Sitting watching qualifying for the Valencia Grand Prix, from sunny Trapani, Sicily, I was struck by two things. The first being that my ability to say ‘hello’, ‘goodbye’ and ‘thank you’ in the crudest of Italian accents left me ill equipped to deal with the rigours of Italian F1 commentary. The other was that even without the benefit of any bilingual tendencies, it was impossible not to recognise the sound of support for the Ferrari pairing of Fernando Alonso and Filipe Massa.

The support was clear yet strangely unfamiliar after having become more than accustomed to commentary from a British Broadcasting Corporation, whose ode to impartiality seems to go amiss when the Formula One circus roles into town. While the Berlusconi brigade lend support to their chosen warriors, under the murky skies of White City, the walls are closing in fast. With the closing of BBC 606, the priority remains to get people to the website and to get them there often.

You may in fact be wandering how on earth you ended up here, but bar this little haven of webdom, the point remains that web traffic is king. To maintain that steady stream of hits on the beeb, it would appear that a pantomime villain is needed – enter Messer Hamilton. His name alone accounts for approximately 40-50 percent of the content and 100 percent of the criticisms.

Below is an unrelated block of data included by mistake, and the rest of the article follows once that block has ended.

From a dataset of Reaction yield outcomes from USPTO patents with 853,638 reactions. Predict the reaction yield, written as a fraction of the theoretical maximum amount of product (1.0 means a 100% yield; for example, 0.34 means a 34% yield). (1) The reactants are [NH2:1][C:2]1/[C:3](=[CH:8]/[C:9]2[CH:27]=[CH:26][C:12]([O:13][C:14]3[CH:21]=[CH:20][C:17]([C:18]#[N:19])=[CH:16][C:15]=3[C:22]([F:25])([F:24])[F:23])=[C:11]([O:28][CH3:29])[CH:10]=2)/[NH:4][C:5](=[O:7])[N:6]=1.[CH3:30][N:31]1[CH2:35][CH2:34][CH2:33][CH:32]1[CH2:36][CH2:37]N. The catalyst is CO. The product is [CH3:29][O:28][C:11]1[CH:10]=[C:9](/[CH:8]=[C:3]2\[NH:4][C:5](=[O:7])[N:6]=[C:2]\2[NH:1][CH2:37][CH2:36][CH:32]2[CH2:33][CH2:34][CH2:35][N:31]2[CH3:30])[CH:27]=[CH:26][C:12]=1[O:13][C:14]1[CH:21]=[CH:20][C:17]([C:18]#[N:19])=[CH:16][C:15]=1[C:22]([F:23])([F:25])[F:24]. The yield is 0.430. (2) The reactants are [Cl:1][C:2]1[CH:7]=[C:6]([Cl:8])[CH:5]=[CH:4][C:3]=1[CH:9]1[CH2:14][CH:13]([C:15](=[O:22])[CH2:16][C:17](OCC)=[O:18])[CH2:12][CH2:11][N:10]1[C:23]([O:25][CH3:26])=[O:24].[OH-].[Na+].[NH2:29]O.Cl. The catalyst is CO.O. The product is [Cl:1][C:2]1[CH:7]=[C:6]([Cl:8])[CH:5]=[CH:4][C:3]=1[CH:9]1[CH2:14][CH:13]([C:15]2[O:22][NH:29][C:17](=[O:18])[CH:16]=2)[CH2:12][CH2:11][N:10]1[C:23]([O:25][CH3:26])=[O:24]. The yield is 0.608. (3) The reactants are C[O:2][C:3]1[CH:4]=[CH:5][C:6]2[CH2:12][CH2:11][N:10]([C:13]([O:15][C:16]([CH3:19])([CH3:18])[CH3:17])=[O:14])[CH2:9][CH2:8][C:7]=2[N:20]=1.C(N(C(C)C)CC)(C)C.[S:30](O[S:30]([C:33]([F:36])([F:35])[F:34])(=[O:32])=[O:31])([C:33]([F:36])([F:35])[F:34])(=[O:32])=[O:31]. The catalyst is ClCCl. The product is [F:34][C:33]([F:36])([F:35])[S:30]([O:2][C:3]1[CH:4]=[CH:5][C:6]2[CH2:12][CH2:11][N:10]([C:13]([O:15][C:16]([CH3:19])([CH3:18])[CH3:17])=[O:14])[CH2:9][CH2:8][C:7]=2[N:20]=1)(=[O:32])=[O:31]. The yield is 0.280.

Word count is king in this land, no-matter the level of repetitiveness. And just as how the 606 boards were dominated by Hamilton ‘discussion points’, so the main website is itself under pressure to retain the loyalty of those free spirited ranters: hence a leaning towards content of a similar vein. Similar in that beyond the headlines and repetitive articles lies a bitter loathing at the idea of inevitability; for it is indeed inevitable that even with set backs of late, Lewis Hamilton throughout his career will leave both opponents and doubters in his wake.

In this most modern of coliseums, Lewis Hamilton is the spectacle that puts food on an F1 journalists’ table, yet most would be loathe to invite him round for dinner. Indeed, Paul Weaver of the Observer points out that Lewis Hamilton remains the sports biggest draw whose actions have the greatest cause and effect.

Sebastian Vettel is by no means a bit part player mind. There was a sense of inevitability too about his seventh pole in eight races, as that finger keeps on waving. Vettel though is not short of plaudits, both in his homeland and in the UK. In fact his mistakes have been presented as mere signs of him being human rather than human error. While such assertions are perfectly reasonable they only highlight the spotlight can fall more harshly on some than it does others.

As the driver Gladiators go to war today in the Valencia Grand Prix, those baying for blood with only tiny blackberry’s and even narrower outlooks at their disposal would do well to remember that for all the accusation, all the hyperbole and barrage of criticism, they will never be the show. Such is the inability to effect the mind of an individual trained to win – born to win in fact – that the question of false grandeur must arise.

In a time where the threat of cuts to the BBC roster remain very real one, the current ‘cut and paste’ generation of journalist, it will only ever be their job to write about it all with ever diminishing degrees of talent and a misguided love of The Corporation.